A new report on Australia's student accommodation sector estimates that there is currently less than one bedroom of purpose built accommodation for every 10 students based on current supply in most major capital cities.
All of the major Australian cities have less provision than more established markets such as London, where the ratio is one bedroom per 4 students.
JLL’s Australian Student Accommodation Market Update for 2014 reports that although supply of purpose built student housing is increasing in Australia, it is still not keeping pace with the increase in student numbers.
The Organisation for Economic Cooperation and Development (OECD) estimates international student numbers will increase globally by 7% per annum. Growth at this level would result in around 760,000 international student enrolments in Australia by 2020 – a 50% increase on 2012 figures.
The largest number of international students in Australia continues to be from Asian countries, with Chinese students making up 29% share in 2013. India made up 8.8% share and Korea 4.9%.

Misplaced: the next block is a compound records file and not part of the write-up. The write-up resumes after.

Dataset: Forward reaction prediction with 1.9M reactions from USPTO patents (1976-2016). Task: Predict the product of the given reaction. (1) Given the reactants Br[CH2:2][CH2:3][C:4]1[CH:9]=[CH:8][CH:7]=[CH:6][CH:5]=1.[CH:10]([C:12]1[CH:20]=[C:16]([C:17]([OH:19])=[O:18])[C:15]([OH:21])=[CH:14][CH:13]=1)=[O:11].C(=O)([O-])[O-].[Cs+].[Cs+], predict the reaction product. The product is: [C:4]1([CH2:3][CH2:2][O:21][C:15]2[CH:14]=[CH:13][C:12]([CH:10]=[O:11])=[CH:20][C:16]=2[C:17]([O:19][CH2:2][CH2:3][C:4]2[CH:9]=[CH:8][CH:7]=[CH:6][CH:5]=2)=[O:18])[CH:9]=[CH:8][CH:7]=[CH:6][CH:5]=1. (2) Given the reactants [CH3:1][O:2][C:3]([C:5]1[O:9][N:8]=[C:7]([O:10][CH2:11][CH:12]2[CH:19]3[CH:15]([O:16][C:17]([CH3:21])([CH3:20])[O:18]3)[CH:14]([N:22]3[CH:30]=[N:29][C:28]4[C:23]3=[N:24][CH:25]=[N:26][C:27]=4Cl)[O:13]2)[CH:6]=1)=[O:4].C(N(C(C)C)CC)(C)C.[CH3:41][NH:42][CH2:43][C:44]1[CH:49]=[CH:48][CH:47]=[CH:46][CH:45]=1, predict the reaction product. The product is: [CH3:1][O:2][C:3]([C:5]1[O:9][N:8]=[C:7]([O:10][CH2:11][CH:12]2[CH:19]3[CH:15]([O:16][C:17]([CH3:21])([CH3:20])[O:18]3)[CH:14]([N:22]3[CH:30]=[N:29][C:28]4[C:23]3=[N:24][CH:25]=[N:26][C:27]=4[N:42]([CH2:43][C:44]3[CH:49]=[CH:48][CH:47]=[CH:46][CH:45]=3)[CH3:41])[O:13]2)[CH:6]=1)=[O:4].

“We anticipate the demand for purpose built student accommodation will increase as international student numbers continue to grow," said JLL’s Director of Student Accommodation Services, Conal Newland.
“Anecdotally, purpose built housing by private sector operators is primarily occupied by international students, at approximately 75%.
“We estimate there is currently over $1 billion of equity looking to invest in the Australian student accommodation market. These investors are seeking both opportunities to invest on and off campus, existing assets and development opportunities.
“The current lack of available assets is limiting the number of transactions in Australia. Within the last 12 months, there have been only 3 large transactions of note totalling approximately $250 million.
“Student accommodation is a growing asset class and there are enormous opportunities in Australia.With the forecasted increases in student numbers in Australia, there is a clear need for suitable, quality accommodation options to satisfy the growing student demand,” said Mr Newland.